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All comments by Kit Woolsey
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It isn't. My last comment is nonsense. I stick with my original analysis.
March 4
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Let’s try this again. I ruff in my hand, lead a spade from my hand to dummy, and then take the diamond finesse and can take two spade finesses.
March 4
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If East has the king of diamonds, this defense is so bad I don't want to think about it. We can take to the bank that West has that card. This gives East the KQ of spades for his opening bid.

Why did East continue clubs instead of shifting to his singleton heart? He can't see our hand, and he doesn't know we don't have a heart loser which can be discarded on the club play.

The only possible explanation is that East doesn't hold that singleton heart. Considering West's 3 call, this means East's distribution must be 4-0-4-5 and West 0-5-4-4. That is reasonably consistent with everything. East's play of the jack of clubs was intended as suit-preference for hearts, but West didn't read it that way.

So, I will ruff with the 6 of spades, lead a diamond to the queen, and try to slip the 5 of spades past East. If East is on the ball he will split his honors and get his two spade tricks since I won't have adequate dummy entries, but he might fall asleep at the switch.
March 4
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An interesting question is: Assuming West chooses to falsecard from QJx, which honor should he play or does it matter?

I think he should play the queen. The reason is that from queen-doubleton he has a trivial and forced play of the queen in case his partner has Jxx. However, from jack-doubleton there is no technical reason to play the jack. I'll grant that he should play the jack to keep the QJx possibility alive in declarer's mind, but at the table would any of us even think of the need for this?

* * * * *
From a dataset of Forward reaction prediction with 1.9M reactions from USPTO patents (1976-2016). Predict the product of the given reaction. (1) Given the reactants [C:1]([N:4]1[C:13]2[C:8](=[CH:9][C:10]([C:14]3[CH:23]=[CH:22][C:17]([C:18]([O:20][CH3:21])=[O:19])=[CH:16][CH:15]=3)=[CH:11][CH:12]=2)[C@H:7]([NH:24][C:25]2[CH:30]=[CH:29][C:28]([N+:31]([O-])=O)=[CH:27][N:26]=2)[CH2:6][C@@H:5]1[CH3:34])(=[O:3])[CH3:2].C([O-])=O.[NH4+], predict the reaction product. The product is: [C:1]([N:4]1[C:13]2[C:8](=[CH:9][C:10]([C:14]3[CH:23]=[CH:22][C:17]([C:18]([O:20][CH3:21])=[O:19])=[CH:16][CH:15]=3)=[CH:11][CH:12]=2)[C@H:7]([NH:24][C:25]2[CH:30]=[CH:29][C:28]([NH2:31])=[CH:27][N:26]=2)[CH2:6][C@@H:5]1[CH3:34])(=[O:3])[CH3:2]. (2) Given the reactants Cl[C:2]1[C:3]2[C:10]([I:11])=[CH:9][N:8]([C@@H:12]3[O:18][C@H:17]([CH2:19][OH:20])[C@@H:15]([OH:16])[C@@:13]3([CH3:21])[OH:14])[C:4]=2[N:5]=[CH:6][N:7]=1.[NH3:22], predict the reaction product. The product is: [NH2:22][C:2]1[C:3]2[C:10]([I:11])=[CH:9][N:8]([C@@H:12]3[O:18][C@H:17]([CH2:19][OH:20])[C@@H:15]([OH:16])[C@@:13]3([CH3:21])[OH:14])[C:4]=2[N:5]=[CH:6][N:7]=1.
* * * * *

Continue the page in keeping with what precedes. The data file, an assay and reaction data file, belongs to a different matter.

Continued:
March 4
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No specific formula. Just use your judgment. Obviously vulnerability makes a difference. What would be a non-minimum at favorable vul might be a minimum at unfavorable vul.
March 4
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That depends. If you are a computer, you should take the play which risks the contract in order to get the overtrick. But if you are a mere mortal, you must consider:

The mental strain involved calculating the probability that the risky line will fail, efforts which could be better used for more important decisions.

The extra time taken double and triple checking your calculations to make sure the risky line is, in fact, the percentage play. It is this sort of thinking which gets players into time trouble.